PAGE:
This is a guest blog post written by Melinda F. Emerson, known to many as SmallBizLady. As host of #SmallBizChat, Melinda also publishes the resource blog, www.succeedasyourownboss.com and is the author of the national bestseller, Become Your Own Boss in 12 months; A Month-by-Month Guide to a Business That Works.
Social media has taken over the internet over the past few years. While it has given people a way to stay connected to friends and family members, it has also given small business owners the opportunity to network strategically and target their specific niche. In order to make the most of your social media marketing activities, it is crucial to make note of the three C’s of social media: content, community, and commerce.
The first C to implement in your social media marketing efforts is content. The currency in social media is value, and that value is created by producing and sharing valuable content. There are lots of ways to create content: You can write blog posts or ebooks, produce audio interviews or podcasts, or offer webinars or short videos, to name a few.
There is no point in using social media to drive traffic to your company’s website if you have nothing new to offer when they get there. Producing fresh content on a regular basis will keep people coming back for more.
Blogging can be a great way to maintain a regular flow of fresh content. If you’re just starting out, here are some useful tips when it comes to launching a blog.
Set up an editorial calendar for your blog to help manage your schedule.
Get into the habit of writing a few posts per week at least three months before your blog goes live. This will result in an archive of blog content you can use to start off with a bang.
Launch your blog with at least 10 articles already posted rather than one lonely post. This will give your readers a taste of your blog’s flavor and what it’s all about.
The next C of social media is community. Social media only thrives because of the people involved. One major benefit of participating in social media is the opportunity to position yourself as key influencer, and a great way to do that is by engaging your audience and building a community.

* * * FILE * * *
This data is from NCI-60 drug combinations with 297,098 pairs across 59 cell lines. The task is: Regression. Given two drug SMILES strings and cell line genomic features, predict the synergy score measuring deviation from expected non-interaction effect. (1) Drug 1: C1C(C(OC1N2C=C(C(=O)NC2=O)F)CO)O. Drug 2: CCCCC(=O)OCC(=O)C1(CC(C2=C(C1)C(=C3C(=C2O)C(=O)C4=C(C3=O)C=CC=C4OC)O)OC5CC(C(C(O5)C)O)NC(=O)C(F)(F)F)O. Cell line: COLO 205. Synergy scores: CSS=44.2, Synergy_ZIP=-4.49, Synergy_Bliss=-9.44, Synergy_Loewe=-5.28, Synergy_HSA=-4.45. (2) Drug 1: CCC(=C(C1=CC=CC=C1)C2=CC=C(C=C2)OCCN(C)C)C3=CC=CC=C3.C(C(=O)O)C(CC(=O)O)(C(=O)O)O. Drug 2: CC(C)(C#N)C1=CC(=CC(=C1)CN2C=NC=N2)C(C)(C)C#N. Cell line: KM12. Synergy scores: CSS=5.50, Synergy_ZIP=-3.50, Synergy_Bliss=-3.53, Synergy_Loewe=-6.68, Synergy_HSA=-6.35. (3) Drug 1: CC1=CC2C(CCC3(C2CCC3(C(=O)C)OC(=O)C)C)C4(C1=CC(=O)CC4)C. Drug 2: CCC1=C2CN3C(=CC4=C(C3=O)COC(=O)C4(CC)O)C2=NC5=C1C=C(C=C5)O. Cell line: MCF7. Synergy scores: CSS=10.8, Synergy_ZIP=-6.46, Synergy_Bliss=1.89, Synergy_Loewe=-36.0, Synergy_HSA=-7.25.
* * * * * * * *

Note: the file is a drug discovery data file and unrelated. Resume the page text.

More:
Put aside the marketing mindset, and be real with people. Your followers and fans want to know and engage with who is behind the content you share in social media. You can’t afford to be one of those people on Twitter or Facebook who is constantly blasting out links to your blog without offering any human interaction. It’s important to instead create a two-way dialogue with your followers and fans and foster social experiences.
For example, I use Twitter to convene small business owners weekly. I host a tweetchat each Wednesday from 8 to 9 PM ET called #Smallbizchat, during which I provide a guest expert and my audience comes to learn and interact with each other. It works because I’m offering valuable content as well as discussion and engagement.
If you want to succeed in social media, you have to get out there and build a network. The more social and interactive you are, the better your chances at building a powerful social media brand will be. Social media is a great way to build relationships on and offline. The biggest form of flattery online is when others share your content. Therefore, I use a 4:1 ratio of sharing others’ content over my own.
Some other ideas for building community with others include:
Posting on forums, commenting on blogs, or connecting with new prospects across your social media footprint.
Connecting with contacts you have on LinkedIn on other social networks like Facebook and Twitter, too.
Guest blogging for other blogs or offering opportunities for others to guest blog for you.
The world is yours to interact with and build community.
The final C of the puzzle is commerce, which is a bit trickier than you may think. In a nutshell, people do business with people they like, know, and trust. In person, it takes three interactions before you can make a strong enough impact that will allow you to cultivate a sale. On the internet, it takes seven interactions to build a relationship that will result in commerce.
Obviously, the ultimate goal of social media marketing is to generate web traffic, qualified leads, and sales. But what makes social media so appealing is the fact that it is laid back and “social.”
Be careful about not being too promotional; no one wants to be sold to. In order to succeed as your own boss, first you need to warm up the prospect by attracting them with high quality content. Then you need to engage them through direct interaction.
Ask and answer questions. As soon as you’ve gained their trust and respect, you can approach them about business, but you should only talk about business in terms of the solutions you provide and the results clients have had from working with your business.
Do you have any other tips on social media marketing?